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Document Max. Freq Min. Freq
Harper's Encyclopedia of United States History (ed. Benson Lossing) 1,404 0 Browse Search
George Meade, The Life and Letters of George Gordon Meade, Major-General United States Army (ed. George Gordon Meade) 200 0 Browse Search
C. Edwards Lester, Life and public services of Charles Sumner: Born Jan. 6, 1811. Died March 11, 1874. 188 0 Browse Search
Adam Badeau, Grant in peace: from Appomattox to Mount McGregor, a personal memoir 184 0 Browse Search
Horace Greeley, The American Conflict: A History of the Great Rebellion in the United States of America, 1860-65: its Causes, Incidents, and Results: Intended to exhibit especially its moral and political phases with the drift and progress of American opinion respecting human slavery from 1776 to the close of the War for the Union. Volume I. 174 0 Browse Search
Hon. J. L. M. Curry , LL.D., William Robertson Garrett , A. M. , Ph.D., Confederate Military History, a library of Confederate States Military History: Volume 1.1, Legal Justification of the South in secession, The South as a factor in the territorial expansion of the United States (ed. Clement Anselm Evans) 166 0 Browse Search
Colonel William Preston Johnston, The Life of General Albert Sidney Johnston : His Service in the Armies of the United States, the Republic of Texas, and the Confederate States. 164 0 Browse Search
Ulysses S. Grant, Personal Memoirs of U. S. Grant 132 0 Browse Search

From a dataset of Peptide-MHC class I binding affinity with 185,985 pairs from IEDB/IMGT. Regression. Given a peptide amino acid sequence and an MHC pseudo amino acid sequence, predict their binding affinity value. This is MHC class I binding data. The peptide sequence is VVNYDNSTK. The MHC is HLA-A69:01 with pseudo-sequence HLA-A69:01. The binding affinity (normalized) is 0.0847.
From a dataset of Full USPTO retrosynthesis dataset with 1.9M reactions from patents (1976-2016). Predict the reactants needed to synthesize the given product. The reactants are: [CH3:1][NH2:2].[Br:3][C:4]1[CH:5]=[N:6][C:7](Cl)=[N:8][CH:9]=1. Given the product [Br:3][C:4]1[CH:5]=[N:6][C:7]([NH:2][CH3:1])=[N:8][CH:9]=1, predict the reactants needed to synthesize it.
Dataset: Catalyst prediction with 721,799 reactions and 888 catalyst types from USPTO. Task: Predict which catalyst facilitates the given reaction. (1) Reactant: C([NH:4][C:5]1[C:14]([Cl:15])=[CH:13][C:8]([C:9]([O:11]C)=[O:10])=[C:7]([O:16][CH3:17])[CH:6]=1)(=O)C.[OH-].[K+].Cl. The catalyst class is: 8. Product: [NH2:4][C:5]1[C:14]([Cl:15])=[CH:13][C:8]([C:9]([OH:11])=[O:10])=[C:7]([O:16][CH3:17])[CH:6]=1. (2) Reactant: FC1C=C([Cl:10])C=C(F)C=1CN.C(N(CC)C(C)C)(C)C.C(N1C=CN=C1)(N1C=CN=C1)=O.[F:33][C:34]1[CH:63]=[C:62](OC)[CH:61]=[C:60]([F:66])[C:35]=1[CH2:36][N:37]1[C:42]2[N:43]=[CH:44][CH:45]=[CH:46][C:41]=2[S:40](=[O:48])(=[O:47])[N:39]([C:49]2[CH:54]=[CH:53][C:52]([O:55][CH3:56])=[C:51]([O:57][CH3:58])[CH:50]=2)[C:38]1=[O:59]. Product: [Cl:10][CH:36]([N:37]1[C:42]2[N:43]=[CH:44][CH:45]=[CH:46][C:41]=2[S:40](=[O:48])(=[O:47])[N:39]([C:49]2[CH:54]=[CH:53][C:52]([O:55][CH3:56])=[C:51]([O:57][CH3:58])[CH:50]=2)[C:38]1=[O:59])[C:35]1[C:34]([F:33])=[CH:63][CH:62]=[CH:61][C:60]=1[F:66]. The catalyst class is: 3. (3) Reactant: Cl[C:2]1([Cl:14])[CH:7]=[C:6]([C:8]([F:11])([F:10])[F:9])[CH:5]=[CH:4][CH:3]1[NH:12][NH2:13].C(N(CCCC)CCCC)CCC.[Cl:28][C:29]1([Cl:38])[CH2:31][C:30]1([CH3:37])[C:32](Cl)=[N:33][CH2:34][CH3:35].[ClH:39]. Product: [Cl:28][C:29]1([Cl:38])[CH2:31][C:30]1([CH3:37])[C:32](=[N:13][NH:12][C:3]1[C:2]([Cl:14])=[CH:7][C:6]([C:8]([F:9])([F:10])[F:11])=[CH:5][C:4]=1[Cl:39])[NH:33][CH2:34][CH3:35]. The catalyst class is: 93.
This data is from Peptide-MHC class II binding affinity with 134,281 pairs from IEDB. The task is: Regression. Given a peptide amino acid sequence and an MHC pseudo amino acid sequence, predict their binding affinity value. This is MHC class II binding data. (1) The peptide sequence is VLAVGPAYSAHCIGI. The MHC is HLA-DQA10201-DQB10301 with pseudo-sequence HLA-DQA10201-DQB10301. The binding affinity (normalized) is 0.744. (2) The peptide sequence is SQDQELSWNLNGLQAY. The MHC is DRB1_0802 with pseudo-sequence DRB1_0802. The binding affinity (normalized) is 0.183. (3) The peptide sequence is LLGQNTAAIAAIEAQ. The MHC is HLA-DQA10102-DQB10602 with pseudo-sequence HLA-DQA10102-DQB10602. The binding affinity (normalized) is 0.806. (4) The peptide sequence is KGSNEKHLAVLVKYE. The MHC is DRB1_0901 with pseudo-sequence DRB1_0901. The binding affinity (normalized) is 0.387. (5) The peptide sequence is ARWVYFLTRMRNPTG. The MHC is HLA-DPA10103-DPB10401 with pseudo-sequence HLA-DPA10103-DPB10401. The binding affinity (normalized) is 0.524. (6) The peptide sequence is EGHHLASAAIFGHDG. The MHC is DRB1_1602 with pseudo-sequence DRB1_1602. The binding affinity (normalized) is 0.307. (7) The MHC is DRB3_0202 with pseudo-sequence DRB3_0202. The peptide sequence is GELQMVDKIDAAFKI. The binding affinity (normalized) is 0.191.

John M. Schofield, Forty-six years in the Army 100 0 Browse Search
James Buchanan, Buchanan's administration on the eve of the rebellion 100 0 Browse Search
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Browsing named entities in The Daily Dispatch: January 25, 1862., [Electronic resource]. You can also browse the collection for Mexico (Mexico, Mexico) or search for Mexico (Mexico, Mexico) in all documents.

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nto the Confederate service, and they won't pay, because the Confederacy should pay. And so the red tape business goes on and we are made to suffer. We hear the Confederacy has abundant means, and that large amounts of money have been received at San Antonio and other points; that old debts are discharged, and cash paid for new supplies. If this is so, why is not a portion sent down here? At no other point is money so absolutely needed as here, for all supplies have to be purchased in Mexico and paid for in cash — specie; notes are not worth so much blank paper; but we cannot get even them. There is certainly something radically wrong in the administrative department in Texas. Whether it consists of incompetency; neglect, or treason, we cannot say, but can infer, as we are left to do. If this state of things continues much longer, and an enemy appears on the coast, we much fear our forces will be compelled to abandon the post. Frightened at a flag of truce. The Bowlin
as she always has in statesmanship and arms. It was the South which gave to the Union and to mankind a Washington, which gave to oratory a Patrick Henry, and to law a Marshall; which gave the American Republic its most illustrious Presidents; not only Washington, but Jefferson, Madison, Monroe, Jackson, Taylor; which was represented in the Senate of the U. S. by such master statesmen as Calhoun and Clay, and which furnished the country in both wars with England, and the last war with Mexico, its most distinguished generals. It was through the guidance of Southern statesmanship, and the championship of Southern arms, that the United States attained a pitch of prosperity and prestige in the life-time of a man such as, in other parts of the world, has been the slow growth of a thousand years. But while Southern genius and energy have accomplished those magnificent results for the Republic at large, they have neglected those humbler departments of exertion in their own section, wh